Updating to windows xp service pack 1
So, for those of you installing Windows XP from scratch, running SP2 straight afterwards will ensure that you've got every fix and the most up-to-date versions of every file, all in one clean hit.
However, anyone who currently has problems with a PC running Windows XP and Service pack 1 shouldn't expect SP2 to be a cure-all — it's far better to attempt to solve any issues you have before you apply the update.
More remarkable is that Microsoft themselves are apparently going to offer a totally free CD-ROM version to anyone who requests it.
So, remembering some of the problems that musicians have had in the past after installing Direct X updates, what does the Windows XP SP2 update contain that's actually of interest to musicians, and is it worth your while installing it?
The most obvious outward sign that you've installed Microsoft's Service Pack 2 for Windows XP is the new Security Center (sic).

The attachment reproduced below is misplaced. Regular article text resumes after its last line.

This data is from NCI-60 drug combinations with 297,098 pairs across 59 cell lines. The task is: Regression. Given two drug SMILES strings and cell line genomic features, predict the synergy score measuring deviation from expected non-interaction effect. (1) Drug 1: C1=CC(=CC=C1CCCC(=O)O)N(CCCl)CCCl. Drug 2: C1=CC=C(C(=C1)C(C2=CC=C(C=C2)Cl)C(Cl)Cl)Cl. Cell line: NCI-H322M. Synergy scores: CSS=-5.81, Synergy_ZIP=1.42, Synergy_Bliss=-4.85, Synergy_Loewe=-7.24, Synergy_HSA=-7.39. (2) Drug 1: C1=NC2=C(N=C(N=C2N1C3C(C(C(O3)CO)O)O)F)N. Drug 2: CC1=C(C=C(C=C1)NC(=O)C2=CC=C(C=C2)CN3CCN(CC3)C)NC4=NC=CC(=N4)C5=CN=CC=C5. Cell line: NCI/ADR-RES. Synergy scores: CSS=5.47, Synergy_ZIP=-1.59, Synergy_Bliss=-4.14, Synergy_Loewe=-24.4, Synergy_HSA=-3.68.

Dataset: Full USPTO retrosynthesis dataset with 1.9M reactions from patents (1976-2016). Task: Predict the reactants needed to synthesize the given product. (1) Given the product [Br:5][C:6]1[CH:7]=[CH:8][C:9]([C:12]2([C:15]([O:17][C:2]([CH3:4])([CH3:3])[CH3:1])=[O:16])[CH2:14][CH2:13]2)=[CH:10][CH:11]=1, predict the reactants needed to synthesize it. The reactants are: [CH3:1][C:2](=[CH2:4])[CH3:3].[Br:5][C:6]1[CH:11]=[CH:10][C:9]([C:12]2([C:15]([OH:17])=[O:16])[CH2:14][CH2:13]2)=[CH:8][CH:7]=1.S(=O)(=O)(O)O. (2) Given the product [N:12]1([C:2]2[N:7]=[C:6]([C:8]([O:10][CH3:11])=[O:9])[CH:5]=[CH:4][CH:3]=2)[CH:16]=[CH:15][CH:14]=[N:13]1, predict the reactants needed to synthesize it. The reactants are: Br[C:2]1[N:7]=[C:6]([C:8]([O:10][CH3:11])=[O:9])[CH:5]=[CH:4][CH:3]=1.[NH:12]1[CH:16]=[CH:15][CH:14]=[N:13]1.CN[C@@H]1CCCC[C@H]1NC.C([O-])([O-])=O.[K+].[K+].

Some users have reported greatly increased use of RAM with SP2, compared to SP1, presumably to run the extra security features, with the result that a PC with 512MB of RAM ran more slowly, although I didn't notice any increase in RAM use on my 1GB PC.
However, while anyone with Internet access will, of course, be most interested in these features, SOS readers running music-only Windows XP partitions won't yet find anything of much interest.
Support for Bluetooth and Wi-Fi wireless networking has been improved, and there's a new version 9.0c of the Direct X graphics components, but once again neither of these will specifically benefit musicians.
Unfortunately, some music-specific problems have also surfaced at the same time.
In improving "compatibility, stability and data integrity," Microsoft's updated Firewire drivers now cause problems for many Firewire 800 (IEEE 1394b) devices.
Matthias Carstens of RME was among the first to post about problems with their Fireface 800 audio interface, which was reduced from its normal transfer mode of 800Mbits/second down to the slowest available mode of just 100Mbits/second, but it's apparently a problem that affects all Firewire 800 devices (although Firewire 400/IEEE 1394a devices survive intact at their normal 400Mbits/second).